For this week’s words, I’ve chosen a variety of difficulties, arranging them from easiest to most difficult. Do you know all of them?
Malaria, while on the decline in many parts of the world, is far from being eradicated—and short of a vaccine, might never be.
Has your home ever been invaded by bugs? Well, if so, you are probably not content with knocking off a few underneath a thumb. You should not even be content if you whip out an insecticide and spray them. In fact, you should not be satisfied with anything short of a complete annihilation. And that’s the essence of eradication: to get rid of every single thing.
By the time he was onto his third cognac, our usually taciturn Uncle Dave became a font of anecdotes, recounting his army days—inappropriate parts and all—much to the chagrin of any gathered.
A short account or story of something that happened is an anecdote. It doesn’t necessarily have to be a person story (that would be a personal anecdote) but it’s usually amusing or engaging. Many public speakers are fond of using anecdotes to pull their audience in. That way, the audience is more receptive to the speaker’s message.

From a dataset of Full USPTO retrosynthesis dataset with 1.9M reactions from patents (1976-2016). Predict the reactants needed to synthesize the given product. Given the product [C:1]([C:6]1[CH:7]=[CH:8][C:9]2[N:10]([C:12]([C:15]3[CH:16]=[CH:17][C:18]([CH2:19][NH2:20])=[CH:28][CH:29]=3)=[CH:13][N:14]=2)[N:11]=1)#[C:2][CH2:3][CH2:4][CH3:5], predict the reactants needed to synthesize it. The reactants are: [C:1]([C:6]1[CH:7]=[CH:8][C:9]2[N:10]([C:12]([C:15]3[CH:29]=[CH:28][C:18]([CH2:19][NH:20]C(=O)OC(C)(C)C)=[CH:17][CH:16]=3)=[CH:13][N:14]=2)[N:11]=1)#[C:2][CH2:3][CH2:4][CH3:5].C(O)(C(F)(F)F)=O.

Congress was quick to apportion some of the blame for the financial crisis to the Presidency—though the voters knew better.
The first definition of the word means to divide, e.g., in his absence the CEO apportioned responsibility to his top executives. That definition makes sense; he is giving a portion of responsibility to each. A second—and subtler definition—is to assign, usually something negative. (See above).
For somebody so temperate, my great grandfather Charles vehemently opposed Prohibition.
Don’t be mislead by ‘temper’; this word is very different from anger. A temperate climate is one that is mild (think the south of France in October). Another definition of temperate is practicing moderation. If I always eat till I am 80% full never have more than one glass of wine at a time, I’m temperate. An intemperate person, on the other hand, will eat till he or she is 120% full, and then try to drink an entire bottle of wine.
With her small nimble fingers, she is eminently suited for Mozart; Rachmaninoff is a bit of a stretch, as it were.
Eminent can mean very well known or regarded. A less common, but by no means rare usage, is to emphasize a positive quality, e.g., with eminent good sense, he devised a solution that had eluded the rest of his colleagues.